Innovator Insights: Want to know how to sustain environmental change?

Innovator Insights: Want to know how to sustain environmental change?

Eric Clayton's picture

What is needed to get people to actively support environmental sustainability?

“Marketing,” says Kevin Davies, Ashoka American Express Emerging Innovator and founder of Green Start, an organization committed to reducing waste in Calgary, Canada and educating Calgarians about the impact of their personal decisions on the environment around them.

“I believe that marketing could well be the missing piece of the puzzle. I believe in marketing as a force for good.”

It’s not enough to warn people that the effect we’re having on the environment is both ongoing and irreversible, a message carried by recent United Nations reports, using some of the strongest language yet, Davies argues. Fear rhetoric isn’t working.

“When we present the issue to the tune of ‘the world is ending,’ we might inspire action from a few superhero types, but that approach is likely to inspire inertia for the vast majority of people,” he says.

“The discussion around sustainability says, ‘Do it for your grandchildren.’ But the reality is, we have to help people realize they need to do it for themselves. Climate change is an issue that will manifest in our generation.”

Getting the majority of people to adopt a mindset of environmental sustainability requires a different kind of communication, Davies believes. “We have the design expertise necessary to create significant solutions,” he explains.

“What we need now is buy-in, and buy-in doesn’t come from facts alone. Human beings are emotional, time-pressured and social, so we tend to make decisions on snap judgments that come from associations, rather than scientific information.”

He continues, “As a culture, we associate sustainability with a cause that is too large, too far away, and too pretentious for the everyman,” Davies said. “People believe their actions make no difference, or that if they start to take action, they’ll be labeled hypocrites for not taking all actions simultaneously. We’ve made it impossible to start.”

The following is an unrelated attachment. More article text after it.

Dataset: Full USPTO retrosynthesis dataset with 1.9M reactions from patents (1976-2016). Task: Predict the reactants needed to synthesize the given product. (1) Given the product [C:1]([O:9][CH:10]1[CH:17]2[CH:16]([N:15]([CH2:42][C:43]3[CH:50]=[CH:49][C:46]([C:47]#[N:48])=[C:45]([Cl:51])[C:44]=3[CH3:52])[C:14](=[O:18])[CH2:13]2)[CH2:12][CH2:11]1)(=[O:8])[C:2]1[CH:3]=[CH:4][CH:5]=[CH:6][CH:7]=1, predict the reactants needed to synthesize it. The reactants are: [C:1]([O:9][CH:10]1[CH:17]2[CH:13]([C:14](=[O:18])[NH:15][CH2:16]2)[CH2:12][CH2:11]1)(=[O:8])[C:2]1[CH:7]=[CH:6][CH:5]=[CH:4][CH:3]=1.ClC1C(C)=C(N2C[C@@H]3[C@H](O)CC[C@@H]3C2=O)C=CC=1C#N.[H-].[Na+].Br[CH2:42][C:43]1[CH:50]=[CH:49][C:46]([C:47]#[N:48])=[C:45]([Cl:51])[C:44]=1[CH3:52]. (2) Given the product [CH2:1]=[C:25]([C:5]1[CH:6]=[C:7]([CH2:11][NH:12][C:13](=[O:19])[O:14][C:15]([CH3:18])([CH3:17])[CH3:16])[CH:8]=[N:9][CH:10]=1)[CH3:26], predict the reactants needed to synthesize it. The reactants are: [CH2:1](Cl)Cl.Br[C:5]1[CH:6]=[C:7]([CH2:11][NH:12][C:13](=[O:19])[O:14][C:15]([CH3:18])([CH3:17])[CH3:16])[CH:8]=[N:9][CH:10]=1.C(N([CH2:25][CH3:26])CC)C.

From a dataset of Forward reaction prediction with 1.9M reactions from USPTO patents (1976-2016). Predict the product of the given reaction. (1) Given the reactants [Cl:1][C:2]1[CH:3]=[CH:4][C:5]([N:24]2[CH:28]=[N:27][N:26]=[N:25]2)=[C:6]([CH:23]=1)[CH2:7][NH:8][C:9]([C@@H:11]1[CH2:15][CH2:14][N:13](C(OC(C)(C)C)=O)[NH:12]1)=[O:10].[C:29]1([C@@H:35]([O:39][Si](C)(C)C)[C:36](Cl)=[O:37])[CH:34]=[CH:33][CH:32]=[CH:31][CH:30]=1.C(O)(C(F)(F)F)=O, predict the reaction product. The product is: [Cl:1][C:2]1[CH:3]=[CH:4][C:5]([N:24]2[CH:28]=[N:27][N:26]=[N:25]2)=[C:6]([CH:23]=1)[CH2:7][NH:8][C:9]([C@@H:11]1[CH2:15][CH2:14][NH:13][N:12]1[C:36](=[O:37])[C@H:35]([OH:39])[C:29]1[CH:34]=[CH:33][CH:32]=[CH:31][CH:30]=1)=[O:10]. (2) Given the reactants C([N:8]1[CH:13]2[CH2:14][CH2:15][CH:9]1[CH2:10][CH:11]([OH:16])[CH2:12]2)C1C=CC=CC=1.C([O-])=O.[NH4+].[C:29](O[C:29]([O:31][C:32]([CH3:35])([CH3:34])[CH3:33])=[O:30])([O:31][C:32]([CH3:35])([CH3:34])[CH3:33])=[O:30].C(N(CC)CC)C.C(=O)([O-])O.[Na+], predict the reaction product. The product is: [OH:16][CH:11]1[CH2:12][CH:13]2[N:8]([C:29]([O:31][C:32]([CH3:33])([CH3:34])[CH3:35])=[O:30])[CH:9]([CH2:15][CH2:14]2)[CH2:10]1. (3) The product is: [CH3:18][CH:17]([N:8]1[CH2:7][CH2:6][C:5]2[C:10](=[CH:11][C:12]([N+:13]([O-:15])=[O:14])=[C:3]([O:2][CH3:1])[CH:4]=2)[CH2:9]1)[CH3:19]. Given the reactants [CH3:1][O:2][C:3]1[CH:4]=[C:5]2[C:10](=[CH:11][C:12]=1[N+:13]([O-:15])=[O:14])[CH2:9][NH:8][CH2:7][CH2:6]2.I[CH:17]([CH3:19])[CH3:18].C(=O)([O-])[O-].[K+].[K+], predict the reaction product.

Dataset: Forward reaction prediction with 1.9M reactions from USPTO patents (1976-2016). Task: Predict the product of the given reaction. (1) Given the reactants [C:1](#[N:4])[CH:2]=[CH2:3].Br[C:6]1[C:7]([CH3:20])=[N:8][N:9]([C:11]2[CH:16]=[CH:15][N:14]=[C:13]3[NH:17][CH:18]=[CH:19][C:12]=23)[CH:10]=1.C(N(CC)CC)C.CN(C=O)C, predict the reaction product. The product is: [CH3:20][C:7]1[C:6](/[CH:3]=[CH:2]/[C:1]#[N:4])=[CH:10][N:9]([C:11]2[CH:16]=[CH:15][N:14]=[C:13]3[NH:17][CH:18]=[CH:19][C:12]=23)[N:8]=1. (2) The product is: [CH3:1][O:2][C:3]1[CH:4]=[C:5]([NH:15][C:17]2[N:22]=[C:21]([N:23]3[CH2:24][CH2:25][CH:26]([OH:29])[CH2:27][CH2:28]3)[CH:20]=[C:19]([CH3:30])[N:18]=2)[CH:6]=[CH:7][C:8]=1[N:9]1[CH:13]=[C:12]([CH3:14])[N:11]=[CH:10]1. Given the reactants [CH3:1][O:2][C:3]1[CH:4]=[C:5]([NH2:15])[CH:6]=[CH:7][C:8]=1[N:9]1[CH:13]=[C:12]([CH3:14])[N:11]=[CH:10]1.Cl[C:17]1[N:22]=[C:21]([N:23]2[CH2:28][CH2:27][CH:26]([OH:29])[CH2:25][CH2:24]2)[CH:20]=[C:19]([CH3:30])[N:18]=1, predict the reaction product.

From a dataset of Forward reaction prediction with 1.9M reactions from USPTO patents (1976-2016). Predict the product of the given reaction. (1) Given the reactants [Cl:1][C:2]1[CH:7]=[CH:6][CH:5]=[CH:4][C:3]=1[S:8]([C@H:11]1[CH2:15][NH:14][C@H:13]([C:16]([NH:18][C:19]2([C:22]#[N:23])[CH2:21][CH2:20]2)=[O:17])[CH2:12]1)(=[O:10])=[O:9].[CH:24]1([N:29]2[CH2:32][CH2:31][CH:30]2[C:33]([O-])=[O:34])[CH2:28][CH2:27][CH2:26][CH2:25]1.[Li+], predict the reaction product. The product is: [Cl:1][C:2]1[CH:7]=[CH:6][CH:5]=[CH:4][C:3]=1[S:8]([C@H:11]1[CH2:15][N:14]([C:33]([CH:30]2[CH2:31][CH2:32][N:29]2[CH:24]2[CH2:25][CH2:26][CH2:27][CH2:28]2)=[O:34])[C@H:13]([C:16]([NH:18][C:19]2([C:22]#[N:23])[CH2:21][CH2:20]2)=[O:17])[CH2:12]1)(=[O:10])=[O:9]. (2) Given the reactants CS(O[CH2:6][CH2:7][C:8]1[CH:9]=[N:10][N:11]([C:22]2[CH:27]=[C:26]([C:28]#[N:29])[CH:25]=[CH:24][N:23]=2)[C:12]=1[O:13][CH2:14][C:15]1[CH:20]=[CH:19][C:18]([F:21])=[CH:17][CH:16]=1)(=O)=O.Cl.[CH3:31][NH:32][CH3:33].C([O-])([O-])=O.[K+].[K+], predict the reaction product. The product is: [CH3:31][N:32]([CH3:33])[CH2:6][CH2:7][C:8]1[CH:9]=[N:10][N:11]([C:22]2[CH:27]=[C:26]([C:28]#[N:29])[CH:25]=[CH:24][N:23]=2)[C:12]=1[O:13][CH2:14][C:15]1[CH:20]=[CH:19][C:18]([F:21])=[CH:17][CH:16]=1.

This is the kind of thinking that inspired Green Start to go beyond simply providing customers with recycling services. “What differentiates Green Start is that we offer tracking, unique to each client, in the form of a monthly Impact Report.” These quantify factors such as carbon dioxide reduction, landfill conservation, and natural resource preservation. “Our Impact Reports are scientific, but they are primarily human.”

What does that mean? “We are bringing the cause down to actionable scale, and shifting the associations from guilt and responsibility to the celebration of progress and growth.”

Acknowledging the time pressure that so many of us feel, Impact Reports distill information into quick and beautiful infographics. Recognizing the social aspect of human nature, the reports allow participants to identify with a city-wide cause. And, by helping individuals recognize that they achieve success in seemingly small actions, the reports create moments of delight and the motivation to continue.

So far, these successes include conserving 12,000 cubic feet of land, preventing more than 54,000 pounds of air pollution, and preserving more than 2.4 million liters of water. Seeing and understanding this progress has transformed Calgarians into advocates for sustainable change, because they see the difference that their individual actions can make.

“Adopting modern marketing practices makes the field of sustainability more scalable,” Davies says. It combines an individual’s desire for altruism with self-interest, and moves the conversation away from fear and sterile facts that are buried in intimidating documents.

“The easiest thing to say about environmental protection would be, ‘You don’t have a choice’,” Davies says. “The smartest thing to say is that altruism and self-consideration aren’t mutually exclusive, and that the greatest results are often found in a harmony between the two.”  

Kevin Davies was part of a group of 45 leading social innovators from North America that took part in the 2014 American Express Emerging Innovators Boot Camps. Want to hear more from the innovators like Davies? Check back here for more innovator insights, and follow #emerginginnovators and @changemakers.